So here I am after trying for a long time to not learn Python learning Python. It just seems like I might get a hit or two more on my blog with some Python content. Well whats the first thing I need to figure out aside from getting it up and running in my environment and installing some libraries… Thats right, find a numerical computing library and see how it ticks.
Lets just start with my environment, because I painstakingly chose one.
I ended up with Visual Studio Community with the Python Tools plugin as my IDE. Alright alright, before I hear all about how I work for Microsoft, hear me out. First, I don’t get commission on Visual Studio or any of that, I get to use whatever I want and I have no ties to anything selling well. I tried atom and I tried sublime and even the notebooks. I was honestly hoping to find something like R Studio. If you know of it, please comment with a link! The core differentiator for Visual Studio is multi-Project support with the full tool chain in each language so I can actually deliver something, the great version control tie ins, debugging and performance profiling capabilities just to name a few. You can go read all about it on the Visual Studio website.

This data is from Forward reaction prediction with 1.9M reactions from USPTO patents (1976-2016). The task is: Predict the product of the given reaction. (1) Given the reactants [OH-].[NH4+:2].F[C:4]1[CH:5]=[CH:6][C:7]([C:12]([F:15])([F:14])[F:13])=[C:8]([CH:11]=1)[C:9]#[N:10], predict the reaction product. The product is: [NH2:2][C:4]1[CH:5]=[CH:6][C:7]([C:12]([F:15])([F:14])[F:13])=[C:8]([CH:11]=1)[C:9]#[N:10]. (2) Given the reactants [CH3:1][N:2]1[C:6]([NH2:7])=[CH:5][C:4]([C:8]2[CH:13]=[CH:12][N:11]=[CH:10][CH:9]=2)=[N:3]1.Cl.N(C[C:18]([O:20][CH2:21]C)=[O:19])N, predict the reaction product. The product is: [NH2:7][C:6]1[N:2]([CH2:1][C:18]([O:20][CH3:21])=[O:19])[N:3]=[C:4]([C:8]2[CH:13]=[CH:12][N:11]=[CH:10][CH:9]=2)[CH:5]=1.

So I got the pleasure of learning about Python environments. Those are pretty groovy, I have to say that is a nice feature. I wouldn’t say it is a convert me to a python dev feature as most of my environments I think will end up being the same thing, so in brand new projects it probably saves me 10 minutes realistically. Anyways, I don’t know too much, so I just grabbed Anaconda. Seemed like a great place to start. Had a variety of machine learning and scientific computing libraries that are widely adopted. For future, I will be adding the NVidia deep learning sdk as well as the plotly packages.
Getting Set Up
So getting set up is really quite easy. I’m not going to document it, its already well documented.
SHOW ME LINEAR ALGEBRA ALREADY
Was that enough of a tangent? Alright alright, here you go. Its really simple.
import numpy as np #define a vector size 4 a = np.array([1,2,3,4]) #define a 2x4 matrix b = np.array([[ 1, 2, 3, 9], [ 4, 5, 6, 9]]) #define a 2x4 matrix c = np.matrix([[ 1, 2, 3, 9], [ 4, 5, 6, 9]]) d = np.matrix([1,2,3,4]) #numpy adheres to traditional math notation. #does not work - 1x4 * 2x4 matrix #does not classify as matrix/vector mult, its vector/matrix -> fail. a.dot(b) #works as expected, identifies special case #as we provided standard math format b.dot(a) #as such to square b, we need to first transpose the left side. b.transpose().dot(b) #element wise multiplication b * b #using matrix structure to get #nice default * behavior d * b.transpose()
One thing I want to call out is b * b. This is element wise because it is default defined as an array. If you redefine every thing as np.matrix everything behaves like a matrix by default and you get some nice syntax.
So there you go at this point, you are ready to re-implement all of my F# machine learning linear algebra articles into python :). Be sure to share the code.